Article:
Life is good for DI Dan Hellier until the discovery of two headless, handless bodies buried in a bog on Dartmoor. But how can he identify the victims when nobody has reported them missing?
The tension mounts when the death of a young man plunges Hellier into the murky world of the Garrett family. Could the peaceful, family-run Animal Rescue Centre really be a cover for murder and other criminal activity?
Hellier is about to learn just how far people will go to get what they want.
And this investigation will challenge Hellier’s decisions as he races to catch another murderer before it’s too late.
Writing a book is not that simple as it might seem. Especially when you reach the middle section of your novel and find yourself going a bit off track. Today on my blog, I have author Bernie Steadman talk about the tricky middle section of the novel which every author will have to face one day.
Counting the Writing Stitches
I was having a go at repairing a piece of knitting the other day that I had lost my way in. It’s a complicated lacy scarf pattern – lovely but fiendish, and I was led to thinking about my latest work in progress, and how the process of completion can be similar, whatever the project.
I’m at that stage in the process where the middle of a novel can get right away from you. It’s like when you start a piece of knitting, full of good intentions about following the pattern and not going off on your own thing. All the stitches start out even, you’re checking the pattern and counting the rows, and you’re clam and in control. The tension is good, and something pleasing is beginning to take shape.
Then, around 40k words in, half-way through your new scarf/novel, you think you’ve got it. The story is flowing, you don’t bother checking anymore, you just let rip – be free, be creative you tell yourself… The characters come to life, and actually take over; suggesting exciting new diversions you could take, even altering the pattern without you writing the change down. Oh, yes, it all goes wrong at this moment!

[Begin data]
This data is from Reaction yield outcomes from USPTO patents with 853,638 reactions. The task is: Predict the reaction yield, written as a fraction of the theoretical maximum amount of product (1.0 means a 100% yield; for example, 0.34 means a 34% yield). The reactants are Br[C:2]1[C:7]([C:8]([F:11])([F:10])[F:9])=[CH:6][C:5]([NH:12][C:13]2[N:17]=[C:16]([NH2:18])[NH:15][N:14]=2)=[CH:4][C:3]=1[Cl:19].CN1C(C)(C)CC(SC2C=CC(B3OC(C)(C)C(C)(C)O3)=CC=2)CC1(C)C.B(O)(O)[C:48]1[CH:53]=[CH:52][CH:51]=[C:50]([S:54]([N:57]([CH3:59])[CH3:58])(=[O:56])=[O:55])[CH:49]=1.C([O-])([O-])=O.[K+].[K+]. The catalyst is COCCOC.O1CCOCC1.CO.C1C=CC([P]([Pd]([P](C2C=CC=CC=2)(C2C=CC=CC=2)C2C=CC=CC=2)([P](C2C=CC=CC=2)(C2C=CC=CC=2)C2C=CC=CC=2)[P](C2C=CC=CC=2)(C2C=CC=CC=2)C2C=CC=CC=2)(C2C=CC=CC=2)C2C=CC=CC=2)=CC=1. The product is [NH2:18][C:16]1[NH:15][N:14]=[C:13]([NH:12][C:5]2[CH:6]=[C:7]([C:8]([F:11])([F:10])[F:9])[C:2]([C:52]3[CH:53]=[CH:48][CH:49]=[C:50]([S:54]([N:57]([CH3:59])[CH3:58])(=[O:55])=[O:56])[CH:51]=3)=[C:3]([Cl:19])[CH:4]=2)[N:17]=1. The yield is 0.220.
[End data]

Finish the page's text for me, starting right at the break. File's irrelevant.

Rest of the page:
Interesting ideas of the, ‘ooh, that would be a good idea, I’ll add that in’ variety dominate, and your piece of lovely knitting gets, well, saggy. Rows are different lengths, holes appear in the plot, there are too many stitches in one row, not enough in another. The ends do not tie in. Tension; gone, pace; loose…
That’s where I am at the moment. I have all the plotlines running around in my head but I’m in danger of sagging in the middle like the damp gusset of my childhood knitted swimming costume. Oh, yes indeed, too much extra stuff and not enough stern control can destroy a project, if you let it.
The solution is simple, of course, and always worth it – I must unravel the middle and do it again. Yes, it’s hard to see your words disappear as fast as a holey scarf into the charity shop box.
But, the next version of the middle of this novel will be taut and beautifully evenly stitched. Tension will be perfect, and every word will count. There will be no saggy middles here.
Thank you to Bernie Steadman for taking out time from her busy schedule and gracing my blog with her presence.
Bernie taught English for many years but only dabbled in short fiction and poetry until a few years ago when she took to writing full-time. She completed her debut novel, Death in the Woods when she escaped the classroom and could finally stop marking essays. This was the first in the West Country Mysteries series featuring DI Dan Hellier and his Exeter-based team. There are now three in the series, Death on Dartmoor and Death on the Coast completing the series.
Bernie lives in a small village in East Devon and her novels are set in and around the ancient Roman city of Exeter, which has seen its fair share of murder and mayhem over the centuries. The books explore the beauty of the area, but demonstrate that even in the most charming of settings, terrible events may occur.
When not glued to the laptop, Bernie is a keen yoga fan and enjoys walking and cycling in the Devon countryside with her husband. They share their home with two large, black cats which came from the animal sanctuary where she is a volunteer and trustee.
You can also find her on her social media:
Facebook: Bernie Steadman
Thank you to Bloodhound Books for letting me take part in this blog blitz.
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